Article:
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Donald Fehr on NHL honoring full contracts, perception of fans that players are ‘greedy’

Greg Wyshynski
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How contentious is the relationship between Donald Fehr and Gary Bettman at this point in the lockout?

Two weeks ago, the answer was that there was mutual animosity but nothing resembling the decade-long blood feud between Bettman and Bob Goodenow that manifested in the last work stoppage.

But after this week's failed negotiations in Toronto, it's getting a little nasty. To wit, Donald Fehr to the Ottawa Sun in their Q&A this morning:

"I don't go in for the very dramatic 'I am very disappointed' press conferences that other people engage in."

He's right: This was a tad dramatic. Maybe it was the creepy black backdrop.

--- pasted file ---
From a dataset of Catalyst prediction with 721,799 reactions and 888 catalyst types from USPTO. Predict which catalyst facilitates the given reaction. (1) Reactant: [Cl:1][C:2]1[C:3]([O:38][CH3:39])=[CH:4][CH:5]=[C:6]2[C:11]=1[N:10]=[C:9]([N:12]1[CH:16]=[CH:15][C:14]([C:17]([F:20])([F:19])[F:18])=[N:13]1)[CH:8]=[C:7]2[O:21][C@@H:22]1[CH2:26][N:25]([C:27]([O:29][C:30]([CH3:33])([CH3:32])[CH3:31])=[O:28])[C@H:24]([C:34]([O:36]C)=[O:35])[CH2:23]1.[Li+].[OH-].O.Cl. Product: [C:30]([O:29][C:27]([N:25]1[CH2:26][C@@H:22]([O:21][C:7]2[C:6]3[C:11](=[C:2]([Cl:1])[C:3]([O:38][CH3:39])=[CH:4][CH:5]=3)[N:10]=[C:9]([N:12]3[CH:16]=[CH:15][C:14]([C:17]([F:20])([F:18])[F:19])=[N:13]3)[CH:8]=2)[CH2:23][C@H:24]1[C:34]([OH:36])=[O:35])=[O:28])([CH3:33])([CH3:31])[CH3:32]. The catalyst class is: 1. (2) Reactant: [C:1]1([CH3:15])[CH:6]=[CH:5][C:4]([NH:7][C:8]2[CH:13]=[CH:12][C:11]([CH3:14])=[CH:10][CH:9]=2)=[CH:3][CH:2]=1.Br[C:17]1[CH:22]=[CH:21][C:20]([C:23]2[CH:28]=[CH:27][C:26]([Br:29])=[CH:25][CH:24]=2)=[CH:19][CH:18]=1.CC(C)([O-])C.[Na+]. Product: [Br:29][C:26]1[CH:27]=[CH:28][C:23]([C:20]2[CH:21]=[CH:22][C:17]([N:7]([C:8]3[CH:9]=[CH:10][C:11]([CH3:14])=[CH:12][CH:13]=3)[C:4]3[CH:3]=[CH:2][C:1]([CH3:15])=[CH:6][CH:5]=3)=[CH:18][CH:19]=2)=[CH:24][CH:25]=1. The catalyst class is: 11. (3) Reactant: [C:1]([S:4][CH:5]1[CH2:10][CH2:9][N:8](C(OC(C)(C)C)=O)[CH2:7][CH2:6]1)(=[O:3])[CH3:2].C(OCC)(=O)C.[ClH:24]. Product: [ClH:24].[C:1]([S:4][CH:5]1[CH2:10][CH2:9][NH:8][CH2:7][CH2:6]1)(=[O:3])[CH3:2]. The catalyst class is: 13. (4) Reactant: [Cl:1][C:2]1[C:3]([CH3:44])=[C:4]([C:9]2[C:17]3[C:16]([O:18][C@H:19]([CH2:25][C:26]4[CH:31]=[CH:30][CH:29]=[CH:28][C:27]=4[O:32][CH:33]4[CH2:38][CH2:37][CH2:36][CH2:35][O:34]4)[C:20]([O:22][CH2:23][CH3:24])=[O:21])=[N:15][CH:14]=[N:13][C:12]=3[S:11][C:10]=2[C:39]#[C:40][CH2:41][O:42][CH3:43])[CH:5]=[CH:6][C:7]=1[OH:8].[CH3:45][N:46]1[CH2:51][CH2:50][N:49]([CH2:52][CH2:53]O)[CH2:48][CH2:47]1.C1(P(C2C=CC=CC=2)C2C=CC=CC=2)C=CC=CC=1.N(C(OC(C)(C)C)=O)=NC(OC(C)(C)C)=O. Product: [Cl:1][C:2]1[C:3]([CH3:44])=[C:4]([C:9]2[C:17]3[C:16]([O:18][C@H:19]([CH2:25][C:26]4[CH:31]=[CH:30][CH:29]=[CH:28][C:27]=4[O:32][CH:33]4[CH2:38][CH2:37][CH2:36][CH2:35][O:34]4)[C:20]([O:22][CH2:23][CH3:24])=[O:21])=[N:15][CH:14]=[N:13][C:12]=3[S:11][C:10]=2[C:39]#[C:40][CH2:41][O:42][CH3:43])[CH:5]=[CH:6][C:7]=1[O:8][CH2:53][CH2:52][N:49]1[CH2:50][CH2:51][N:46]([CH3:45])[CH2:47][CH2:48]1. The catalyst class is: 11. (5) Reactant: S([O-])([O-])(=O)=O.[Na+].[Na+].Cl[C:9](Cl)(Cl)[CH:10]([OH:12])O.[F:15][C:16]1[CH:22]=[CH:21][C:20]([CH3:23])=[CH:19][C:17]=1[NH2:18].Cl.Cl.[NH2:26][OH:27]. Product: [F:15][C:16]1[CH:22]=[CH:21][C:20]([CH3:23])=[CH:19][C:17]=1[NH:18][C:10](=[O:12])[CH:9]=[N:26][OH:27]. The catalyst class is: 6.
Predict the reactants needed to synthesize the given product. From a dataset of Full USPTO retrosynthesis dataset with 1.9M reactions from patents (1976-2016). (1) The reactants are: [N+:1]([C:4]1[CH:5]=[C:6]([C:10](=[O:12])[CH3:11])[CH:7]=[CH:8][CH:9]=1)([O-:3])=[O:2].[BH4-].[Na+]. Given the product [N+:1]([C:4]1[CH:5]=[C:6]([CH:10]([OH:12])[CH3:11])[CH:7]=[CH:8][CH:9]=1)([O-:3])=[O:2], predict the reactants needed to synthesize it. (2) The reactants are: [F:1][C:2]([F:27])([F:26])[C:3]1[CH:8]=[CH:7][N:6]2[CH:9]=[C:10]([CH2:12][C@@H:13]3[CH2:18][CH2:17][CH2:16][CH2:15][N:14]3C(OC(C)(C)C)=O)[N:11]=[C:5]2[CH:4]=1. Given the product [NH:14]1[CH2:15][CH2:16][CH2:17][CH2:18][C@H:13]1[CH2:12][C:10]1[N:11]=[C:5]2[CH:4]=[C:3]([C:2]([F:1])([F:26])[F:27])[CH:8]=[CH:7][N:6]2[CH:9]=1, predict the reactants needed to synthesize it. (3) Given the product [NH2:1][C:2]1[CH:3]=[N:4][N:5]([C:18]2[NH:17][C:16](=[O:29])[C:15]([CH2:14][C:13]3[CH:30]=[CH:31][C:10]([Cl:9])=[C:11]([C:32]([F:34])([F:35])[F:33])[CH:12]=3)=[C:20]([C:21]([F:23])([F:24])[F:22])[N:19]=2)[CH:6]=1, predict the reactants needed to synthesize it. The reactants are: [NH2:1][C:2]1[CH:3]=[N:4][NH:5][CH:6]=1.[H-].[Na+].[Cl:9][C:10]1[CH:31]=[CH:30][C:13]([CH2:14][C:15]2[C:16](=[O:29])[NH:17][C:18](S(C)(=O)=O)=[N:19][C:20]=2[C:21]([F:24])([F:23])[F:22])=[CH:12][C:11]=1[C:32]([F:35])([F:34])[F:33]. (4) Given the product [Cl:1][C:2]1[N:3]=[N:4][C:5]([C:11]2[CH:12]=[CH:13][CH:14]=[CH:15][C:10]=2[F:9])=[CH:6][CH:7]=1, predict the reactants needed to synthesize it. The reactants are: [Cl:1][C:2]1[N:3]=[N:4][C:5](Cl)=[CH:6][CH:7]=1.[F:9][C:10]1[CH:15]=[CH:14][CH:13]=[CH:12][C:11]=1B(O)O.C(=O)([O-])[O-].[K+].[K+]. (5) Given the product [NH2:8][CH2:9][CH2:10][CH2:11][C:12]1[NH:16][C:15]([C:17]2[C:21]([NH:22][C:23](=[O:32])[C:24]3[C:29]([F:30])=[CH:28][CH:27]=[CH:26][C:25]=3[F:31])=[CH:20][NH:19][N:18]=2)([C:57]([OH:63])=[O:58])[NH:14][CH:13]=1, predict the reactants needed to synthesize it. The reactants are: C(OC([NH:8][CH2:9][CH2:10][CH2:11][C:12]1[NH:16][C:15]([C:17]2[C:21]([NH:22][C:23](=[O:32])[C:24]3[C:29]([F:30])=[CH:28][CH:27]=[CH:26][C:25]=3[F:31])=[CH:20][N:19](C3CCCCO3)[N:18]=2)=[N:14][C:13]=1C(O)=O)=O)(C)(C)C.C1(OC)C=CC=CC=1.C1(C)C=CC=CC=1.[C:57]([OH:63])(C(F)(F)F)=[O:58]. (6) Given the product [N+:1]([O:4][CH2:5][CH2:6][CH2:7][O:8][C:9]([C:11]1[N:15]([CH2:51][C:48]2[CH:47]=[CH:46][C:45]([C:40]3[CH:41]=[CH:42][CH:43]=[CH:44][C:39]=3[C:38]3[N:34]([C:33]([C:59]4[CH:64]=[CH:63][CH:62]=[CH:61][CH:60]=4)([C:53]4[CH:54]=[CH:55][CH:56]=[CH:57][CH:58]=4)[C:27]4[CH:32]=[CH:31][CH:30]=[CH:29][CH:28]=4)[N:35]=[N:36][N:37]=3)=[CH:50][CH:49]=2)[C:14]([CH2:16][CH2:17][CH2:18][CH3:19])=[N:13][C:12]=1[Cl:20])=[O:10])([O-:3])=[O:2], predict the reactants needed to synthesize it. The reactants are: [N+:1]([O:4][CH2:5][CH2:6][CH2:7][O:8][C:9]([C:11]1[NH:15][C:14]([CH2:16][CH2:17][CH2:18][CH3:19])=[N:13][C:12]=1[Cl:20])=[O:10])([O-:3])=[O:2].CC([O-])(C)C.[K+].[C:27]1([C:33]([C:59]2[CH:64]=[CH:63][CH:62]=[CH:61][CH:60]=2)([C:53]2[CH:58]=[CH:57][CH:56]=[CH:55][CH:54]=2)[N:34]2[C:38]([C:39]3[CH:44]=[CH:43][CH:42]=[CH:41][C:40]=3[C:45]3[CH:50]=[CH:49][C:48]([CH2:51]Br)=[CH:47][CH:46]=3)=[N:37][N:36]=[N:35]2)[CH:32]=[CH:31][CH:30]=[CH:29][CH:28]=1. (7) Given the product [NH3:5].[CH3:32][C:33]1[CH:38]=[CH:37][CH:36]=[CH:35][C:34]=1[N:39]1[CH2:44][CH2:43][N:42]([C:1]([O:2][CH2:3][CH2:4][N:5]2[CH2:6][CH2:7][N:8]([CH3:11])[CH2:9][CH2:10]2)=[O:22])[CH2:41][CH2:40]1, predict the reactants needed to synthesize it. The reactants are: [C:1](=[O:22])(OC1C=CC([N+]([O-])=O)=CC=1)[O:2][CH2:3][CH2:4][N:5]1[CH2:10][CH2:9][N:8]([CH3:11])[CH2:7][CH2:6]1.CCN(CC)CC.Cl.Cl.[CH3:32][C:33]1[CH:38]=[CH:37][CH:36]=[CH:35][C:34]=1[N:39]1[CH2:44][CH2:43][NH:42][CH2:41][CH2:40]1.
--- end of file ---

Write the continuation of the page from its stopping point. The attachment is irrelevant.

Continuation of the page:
The full details on the NHLPA's offer have been leaked to the media, and you can read them on USA Today's site. Please remember that the NHL was slammed by the players for making theirs public. Silly League: leak it next time. Here's Fehr's memo on the third option from the players:

Wrote Fehr: "This means that an individual player under an existing contract would receive the 13% segregated, plus a normal payment, subject to escrow, of 87% of his salary. A player with a new contract would have 100% of his salary subject to the 50-50 split. However, since the 13% of existing contracts are off the cap, this should create more cap space, which will be important as the cap will be squeezed. Over time, the existing contracts expire, and the share will fall towards 50%."